- If the discussions are ‘open’, any admissions or concessions made during the course of discussions could be used by the other party in later legal proceedings to support its position.
- Where the contract envisages the parties agreeing the valuation of a variation, it would be prudent for a contractor to assume that it is obliged to seek to agree the valuation with the principal (even if this is not expressly stated in the contract), and that its entitlement to payment for the variation might depend upon compliance with this obligation.
This article was written by Alex Ottaway, Special Counsel and Raihan Hossain, Solicitor.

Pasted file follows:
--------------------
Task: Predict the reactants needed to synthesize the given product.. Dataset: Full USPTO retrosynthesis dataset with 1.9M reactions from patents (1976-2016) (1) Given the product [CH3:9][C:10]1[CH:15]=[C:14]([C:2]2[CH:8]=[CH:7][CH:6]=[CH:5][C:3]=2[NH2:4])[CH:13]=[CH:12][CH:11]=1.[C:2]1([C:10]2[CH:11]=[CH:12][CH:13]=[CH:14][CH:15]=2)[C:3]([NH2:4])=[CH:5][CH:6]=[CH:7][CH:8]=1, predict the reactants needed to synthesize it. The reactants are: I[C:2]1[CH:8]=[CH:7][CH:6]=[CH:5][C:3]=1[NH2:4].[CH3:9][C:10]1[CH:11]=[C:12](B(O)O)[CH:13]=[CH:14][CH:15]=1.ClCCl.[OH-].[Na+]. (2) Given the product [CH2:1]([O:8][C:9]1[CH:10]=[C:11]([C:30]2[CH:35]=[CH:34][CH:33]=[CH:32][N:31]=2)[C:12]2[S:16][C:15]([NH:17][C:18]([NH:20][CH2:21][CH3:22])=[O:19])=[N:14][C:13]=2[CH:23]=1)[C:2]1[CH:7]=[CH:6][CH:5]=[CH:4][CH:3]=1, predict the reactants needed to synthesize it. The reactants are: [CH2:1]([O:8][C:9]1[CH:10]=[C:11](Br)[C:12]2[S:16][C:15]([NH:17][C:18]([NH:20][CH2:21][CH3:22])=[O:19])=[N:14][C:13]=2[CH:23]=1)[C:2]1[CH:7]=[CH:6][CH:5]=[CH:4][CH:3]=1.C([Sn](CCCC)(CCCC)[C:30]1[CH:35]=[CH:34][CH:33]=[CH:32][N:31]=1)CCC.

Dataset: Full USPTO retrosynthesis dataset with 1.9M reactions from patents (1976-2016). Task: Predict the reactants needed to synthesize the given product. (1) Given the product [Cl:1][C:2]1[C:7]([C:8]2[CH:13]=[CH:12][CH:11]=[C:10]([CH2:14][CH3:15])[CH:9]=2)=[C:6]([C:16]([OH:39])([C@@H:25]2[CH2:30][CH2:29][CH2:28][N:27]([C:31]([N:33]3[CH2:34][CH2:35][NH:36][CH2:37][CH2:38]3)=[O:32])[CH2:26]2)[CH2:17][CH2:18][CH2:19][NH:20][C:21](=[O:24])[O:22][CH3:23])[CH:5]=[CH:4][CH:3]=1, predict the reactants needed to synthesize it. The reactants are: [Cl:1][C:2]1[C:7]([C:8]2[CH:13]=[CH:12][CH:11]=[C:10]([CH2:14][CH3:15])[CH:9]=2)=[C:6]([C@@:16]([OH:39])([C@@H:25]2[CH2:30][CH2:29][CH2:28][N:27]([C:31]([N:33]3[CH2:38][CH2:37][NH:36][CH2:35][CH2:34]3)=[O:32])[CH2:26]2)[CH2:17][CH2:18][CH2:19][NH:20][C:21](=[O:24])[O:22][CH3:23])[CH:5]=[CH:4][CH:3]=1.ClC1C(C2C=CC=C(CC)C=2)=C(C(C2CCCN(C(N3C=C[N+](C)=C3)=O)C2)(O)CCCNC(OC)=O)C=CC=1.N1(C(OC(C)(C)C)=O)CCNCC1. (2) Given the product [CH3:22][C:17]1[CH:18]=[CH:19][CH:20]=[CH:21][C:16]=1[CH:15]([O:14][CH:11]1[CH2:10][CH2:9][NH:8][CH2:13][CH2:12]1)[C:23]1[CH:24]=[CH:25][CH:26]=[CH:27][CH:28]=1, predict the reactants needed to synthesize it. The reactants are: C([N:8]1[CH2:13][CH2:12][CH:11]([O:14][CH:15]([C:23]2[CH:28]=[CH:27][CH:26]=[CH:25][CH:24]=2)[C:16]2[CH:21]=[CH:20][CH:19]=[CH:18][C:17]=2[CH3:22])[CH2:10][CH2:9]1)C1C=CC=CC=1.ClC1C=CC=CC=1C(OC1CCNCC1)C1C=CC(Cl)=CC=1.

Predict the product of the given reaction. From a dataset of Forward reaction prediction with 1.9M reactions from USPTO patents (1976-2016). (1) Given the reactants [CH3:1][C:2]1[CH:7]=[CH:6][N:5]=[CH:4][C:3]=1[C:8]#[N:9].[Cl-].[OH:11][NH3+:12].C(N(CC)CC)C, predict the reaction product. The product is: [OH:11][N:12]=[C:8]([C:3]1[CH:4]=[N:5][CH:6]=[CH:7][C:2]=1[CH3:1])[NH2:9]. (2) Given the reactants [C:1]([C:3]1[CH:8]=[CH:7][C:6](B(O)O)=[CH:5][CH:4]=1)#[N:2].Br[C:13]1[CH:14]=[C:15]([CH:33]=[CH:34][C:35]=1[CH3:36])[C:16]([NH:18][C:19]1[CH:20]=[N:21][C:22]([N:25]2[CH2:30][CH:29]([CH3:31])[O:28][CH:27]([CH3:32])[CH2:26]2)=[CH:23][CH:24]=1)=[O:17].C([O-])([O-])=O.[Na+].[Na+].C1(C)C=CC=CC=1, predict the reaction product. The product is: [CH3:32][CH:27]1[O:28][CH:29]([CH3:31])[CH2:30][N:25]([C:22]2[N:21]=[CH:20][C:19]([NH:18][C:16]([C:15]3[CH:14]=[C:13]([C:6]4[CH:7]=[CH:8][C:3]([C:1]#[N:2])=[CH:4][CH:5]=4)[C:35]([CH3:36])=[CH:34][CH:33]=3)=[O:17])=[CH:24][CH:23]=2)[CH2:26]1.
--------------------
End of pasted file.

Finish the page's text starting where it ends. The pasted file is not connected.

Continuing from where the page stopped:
1 UKPC 39 (A&A v Petrotrin).
2Rush & Tompkins Ltd v Greater London Council  AC 1280 (Rush & Tompkins). This test appears in various Australian (State and Territory) evidence legislation.
3Rush & Tompkins; Pearson Education Ltd v Prentice Hall of India Private Ltd  EWHC 636 (QB); Bankim Thanki QC, The Law of Privilege (Oxford University Press, 3rd ed., 2018) at paragraphs 7.13–7.14.
4Unilever plc v The Procter & Gamble Co  1 WLR 2436 at 2444D per Robert Walker LJ (Simon Brown LJ and Wilson J agreeing).
5A&A v Petrotrin at .
6Id at .
7Id at  and .
8Ridgway v Wharton (1857) 10 ER 1287 at 1313.
9Coal Cliff Collieries Pty Ltd v Sijehama Pty Ltd (1991) 24 NSWLR 1 per Kirby P (Waddell AJA agreeing); Aiton v Transfield  NSWSC 996; United Group Rail Services Ltd v Rail Corporation of New South Wales (2009) 74 NSWLR 618.
10A&A v Transfield at –.
11Id at .
12 NSWSC 996.
13Id at .